We need you!


The IzPack documentation needs work, and you are invited to edit it!

Skip to end of metadata
Go to start of metadata

When you need to capture user input that will be available to your installer then you need to use the UserInputPanel.

This panel allows you to prompt the user for data that you can use later in the installation process.

Resource "userInputSpec.xml"

The UserInputPanel is described in an XML file that you create and list as a resource with the id "userInputSpec.xml"
Then you can list it in a <panel> element with the class name "UserInputPanel".

A UserInputPanel can be highly dynamic, since it will be refreshed every time the user input changes and will be rendered based on conditions.
For instance, it would be possible to enable or disable some options by clicking a checkbox.

The user input panel can be populated with UI elements. The specification supports text labels, input elements, explanatory text and some minor formatting options.

The following types of user input elements are supported:

  • Text
  • Combo Box
  • Radio Buttons
  • Check Box
  • Password
  • File
  • Multiple files
  • Directory
  • Rule Input Field
  • Search Field
  • Custom

Additionally visual elements can be added using the following types:

  • Static Text
  • Title
  • Space
  • Divider

There is a more complex example of a userInputSpec.xml at  (http://%7b%7bservername%7d%7d/sample-userInputSpec.html) showing 3 panels. There are some advanced features in this example, but the general flow should be looked at first.

Accessing User Input

User input is not directly inserted into your configuration files but the variables that you specify for this panel are set in the variable substitution system. After the user has completed filling in the UserInputPanel, the variables and associated values are available for substitution.
This process has a number of implications of which you should be aware.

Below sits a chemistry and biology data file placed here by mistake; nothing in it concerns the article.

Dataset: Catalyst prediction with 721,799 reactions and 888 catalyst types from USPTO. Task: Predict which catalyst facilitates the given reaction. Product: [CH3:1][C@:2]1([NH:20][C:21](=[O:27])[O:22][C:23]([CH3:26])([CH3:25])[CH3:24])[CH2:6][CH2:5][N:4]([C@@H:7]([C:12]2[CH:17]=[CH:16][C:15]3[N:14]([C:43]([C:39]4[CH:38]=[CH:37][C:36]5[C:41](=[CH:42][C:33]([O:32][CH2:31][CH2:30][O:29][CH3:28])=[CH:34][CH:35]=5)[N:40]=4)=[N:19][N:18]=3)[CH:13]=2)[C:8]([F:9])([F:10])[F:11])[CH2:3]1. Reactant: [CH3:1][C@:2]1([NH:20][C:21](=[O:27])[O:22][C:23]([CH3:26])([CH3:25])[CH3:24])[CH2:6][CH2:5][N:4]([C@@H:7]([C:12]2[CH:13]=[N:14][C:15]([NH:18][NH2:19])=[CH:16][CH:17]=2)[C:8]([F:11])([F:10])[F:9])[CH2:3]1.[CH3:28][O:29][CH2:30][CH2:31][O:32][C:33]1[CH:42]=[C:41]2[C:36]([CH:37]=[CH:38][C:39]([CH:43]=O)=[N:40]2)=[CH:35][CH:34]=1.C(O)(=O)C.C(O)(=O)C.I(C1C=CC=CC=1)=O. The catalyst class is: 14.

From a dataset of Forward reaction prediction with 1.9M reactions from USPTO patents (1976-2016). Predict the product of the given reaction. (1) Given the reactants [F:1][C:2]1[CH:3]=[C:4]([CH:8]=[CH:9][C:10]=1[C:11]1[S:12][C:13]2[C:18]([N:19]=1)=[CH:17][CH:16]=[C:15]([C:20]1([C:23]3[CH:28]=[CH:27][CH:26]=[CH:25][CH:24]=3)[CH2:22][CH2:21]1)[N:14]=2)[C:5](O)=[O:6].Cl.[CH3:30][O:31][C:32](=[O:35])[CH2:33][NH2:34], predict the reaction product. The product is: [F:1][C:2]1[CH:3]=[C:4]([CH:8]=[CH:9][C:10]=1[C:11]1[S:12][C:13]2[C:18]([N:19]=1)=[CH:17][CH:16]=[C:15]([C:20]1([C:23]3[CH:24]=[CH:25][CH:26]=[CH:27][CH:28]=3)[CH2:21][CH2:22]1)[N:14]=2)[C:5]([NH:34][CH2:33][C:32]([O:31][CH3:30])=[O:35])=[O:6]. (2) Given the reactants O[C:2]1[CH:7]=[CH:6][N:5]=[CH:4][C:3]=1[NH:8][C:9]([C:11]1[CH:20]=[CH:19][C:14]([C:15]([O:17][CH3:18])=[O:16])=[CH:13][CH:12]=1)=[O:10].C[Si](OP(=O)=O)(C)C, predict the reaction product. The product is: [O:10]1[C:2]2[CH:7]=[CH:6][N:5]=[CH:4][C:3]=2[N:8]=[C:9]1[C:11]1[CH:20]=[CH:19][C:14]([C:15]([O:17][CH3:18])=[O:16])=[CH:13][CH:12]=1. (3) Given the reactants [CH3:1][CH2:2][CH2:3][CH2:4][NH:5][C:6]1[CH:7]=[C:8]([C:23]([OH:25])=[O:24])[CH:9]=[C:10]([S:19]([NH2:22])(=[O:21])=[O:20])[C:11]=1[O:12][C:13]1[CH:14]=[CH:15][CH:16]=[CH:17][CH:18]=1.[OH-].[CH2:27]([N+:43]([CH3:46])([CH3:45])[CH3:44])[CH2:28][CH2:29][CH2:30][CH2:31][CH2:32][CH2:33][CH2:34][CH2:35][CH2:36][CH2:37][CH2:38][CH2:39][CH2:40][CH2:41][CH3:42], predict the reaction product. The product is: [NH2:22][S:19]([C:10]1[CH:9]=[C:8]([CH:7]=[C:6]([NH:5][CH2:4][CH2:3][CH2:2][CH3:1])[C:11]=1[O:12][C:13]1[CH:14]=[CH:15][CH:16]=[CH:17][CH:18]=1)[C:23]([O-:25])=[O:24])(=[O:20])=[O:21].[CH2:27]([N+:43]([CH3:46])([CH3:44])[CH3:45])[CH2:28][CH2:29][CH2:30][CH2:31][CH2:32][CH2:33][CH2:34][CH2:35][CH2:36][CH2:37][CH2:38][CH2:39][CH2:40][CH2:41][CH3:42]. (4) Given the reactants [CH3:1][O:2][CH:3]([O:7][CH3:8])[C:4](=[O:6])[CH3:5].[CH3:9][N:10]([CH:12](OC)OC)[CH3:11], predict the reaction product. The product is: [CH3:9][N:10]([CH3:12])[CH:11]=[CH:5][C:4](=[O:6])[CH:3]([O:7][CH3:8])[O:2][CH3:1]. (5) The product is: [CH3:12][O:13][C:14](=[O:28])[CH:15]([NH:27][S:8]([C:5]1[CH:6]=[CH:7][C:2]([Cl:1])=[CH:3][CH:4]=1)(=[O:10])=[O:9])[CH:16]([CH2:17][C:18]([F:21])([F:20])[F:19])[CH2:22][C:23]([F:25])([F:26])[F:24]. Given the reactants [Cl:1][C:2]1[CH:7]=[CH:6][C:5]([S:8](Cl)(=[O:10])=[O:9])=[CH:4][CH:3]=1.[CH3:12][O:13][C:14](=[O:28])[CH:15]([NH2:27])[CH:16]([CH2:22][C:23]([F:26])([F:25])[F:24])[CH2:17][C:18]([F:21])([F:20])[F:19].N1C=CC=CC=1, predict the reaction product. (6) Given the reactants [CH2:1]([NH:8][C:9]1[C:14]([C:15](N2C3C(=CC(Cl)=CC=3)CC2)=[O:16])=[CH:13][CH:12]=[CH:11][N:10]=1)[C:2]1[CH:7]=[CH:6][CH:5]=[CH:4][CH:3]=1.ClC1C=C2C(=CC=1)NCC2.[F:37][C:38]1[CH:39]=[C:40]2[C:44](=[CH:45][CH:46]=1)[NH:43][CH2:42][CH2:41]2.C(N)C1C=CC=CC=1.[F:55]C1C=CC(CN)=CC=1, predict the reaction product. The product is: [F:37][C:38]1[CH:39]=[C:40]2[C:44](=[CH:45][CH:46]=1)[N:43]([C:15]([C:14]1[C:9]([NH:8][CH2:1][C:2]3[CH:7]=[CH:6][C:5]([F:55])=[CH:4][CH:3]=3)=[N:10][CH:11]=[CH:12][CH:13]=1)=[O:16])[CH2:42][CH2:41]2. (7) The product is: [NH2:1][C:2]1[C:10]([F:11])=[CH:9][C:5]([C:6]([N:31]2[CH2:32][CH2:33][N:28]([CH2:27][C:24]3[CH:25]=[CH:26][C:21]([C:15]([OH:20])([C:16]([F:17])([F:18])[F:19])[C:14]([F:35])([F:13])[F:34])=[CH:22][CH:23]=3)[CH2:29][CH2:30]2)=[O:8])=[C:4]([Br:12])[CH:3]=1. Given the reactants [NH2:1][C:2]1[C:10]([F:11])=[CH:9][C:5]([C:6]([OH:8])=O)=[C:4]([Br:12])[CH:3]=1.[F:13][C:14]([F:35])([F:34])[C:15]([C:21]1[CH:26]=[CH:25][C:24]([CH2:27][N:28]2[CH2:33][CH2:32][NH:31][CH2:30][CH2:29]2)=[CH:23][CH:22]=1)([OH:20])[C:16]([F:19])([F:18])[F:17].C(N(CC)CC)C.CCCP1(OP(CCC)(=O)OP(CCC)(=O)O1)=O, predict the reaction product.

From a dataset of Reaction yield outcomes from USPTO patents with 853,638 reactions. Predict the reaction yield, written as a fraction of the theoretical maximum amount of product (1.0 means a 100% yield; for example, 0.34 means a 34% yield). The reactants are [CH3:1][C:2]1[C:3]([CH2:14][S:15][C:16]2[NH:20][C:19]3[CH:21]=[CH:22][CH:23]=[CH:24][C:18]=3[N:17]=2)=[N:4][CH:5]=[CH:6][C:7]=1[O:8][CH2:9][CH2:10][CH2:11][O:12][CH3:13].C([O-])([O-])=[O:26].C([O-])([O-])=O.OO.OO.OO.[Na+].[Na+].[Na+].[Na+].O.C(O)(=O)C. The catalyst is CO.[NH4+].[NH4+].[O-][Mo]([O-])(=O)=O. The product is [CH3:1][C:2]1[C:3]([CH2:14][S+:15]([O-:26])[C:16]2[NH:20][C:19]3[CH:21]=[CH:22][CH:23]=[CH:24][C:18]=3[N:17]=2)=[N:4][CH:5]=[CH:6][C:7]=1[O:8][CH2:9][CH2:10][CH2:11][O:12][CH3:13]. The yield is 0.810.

1. Not only can you set additional variables in this way but you can also modify variables that are defined elsewhere - even built in variables. For this reason you should be careful to avoid conflicts when choosing variable names. Although there might be cases when it seems useful to modify the value of other variables, it is generally not a good idea to do so. Because you might not exactly know when other variables are set and when and where they are used throughout the installation process, there might be unintended side effects.
  2. The panel must be shown before the variables are used. In most cases you will use the values to substitute variables in launch and configuration files that you supply with your installation. For this to work you place this panel before the install panel, because the install panel uses the variable substitutor to replace all such variables. Although invoking this panel any later in the process will correctly set the variables internally, it will be too late to affect the files written to disk.
  3. You can also use variables set in this way in other panels that you have written yourself.There is a section in the chapter on writing your own panel that explains how to do this. Also in this case it is important to place the input panel in the process before the variables are used.

Hiding fields

It is possible to hide every field element based on conditions.
It would also be possible to hide select elements on the panel or the panel altogether if certain packs are not selected. For this to work you must place this panel after the packs panel. One side effect of using this feature is that it is not possible to step back once the user input panel is displayed. This is because the user might make changes in the packs selection that would require a complete rebuild of the UI. Unfortunately, building the UI is an irreversible process, therefore the user can not be allowed to go back to the packs panel.

XML Structure for the UserInputPanel Definition

A UserInputPanel is defined in a separate descriptor file, referred to in the src attribute in the resource "userInputSpec.xml" in the installation descriptor.

Basic syntax of a UserInputPanel definition

The top level XML element is <userInput>. For most requirements it does not make sense to include more than one <panel>. However, you might want to present multiple user input panels - with different content of course. Therefore the <userInput> section can contain multiple <panel> tags that each specify the details for each panel instance.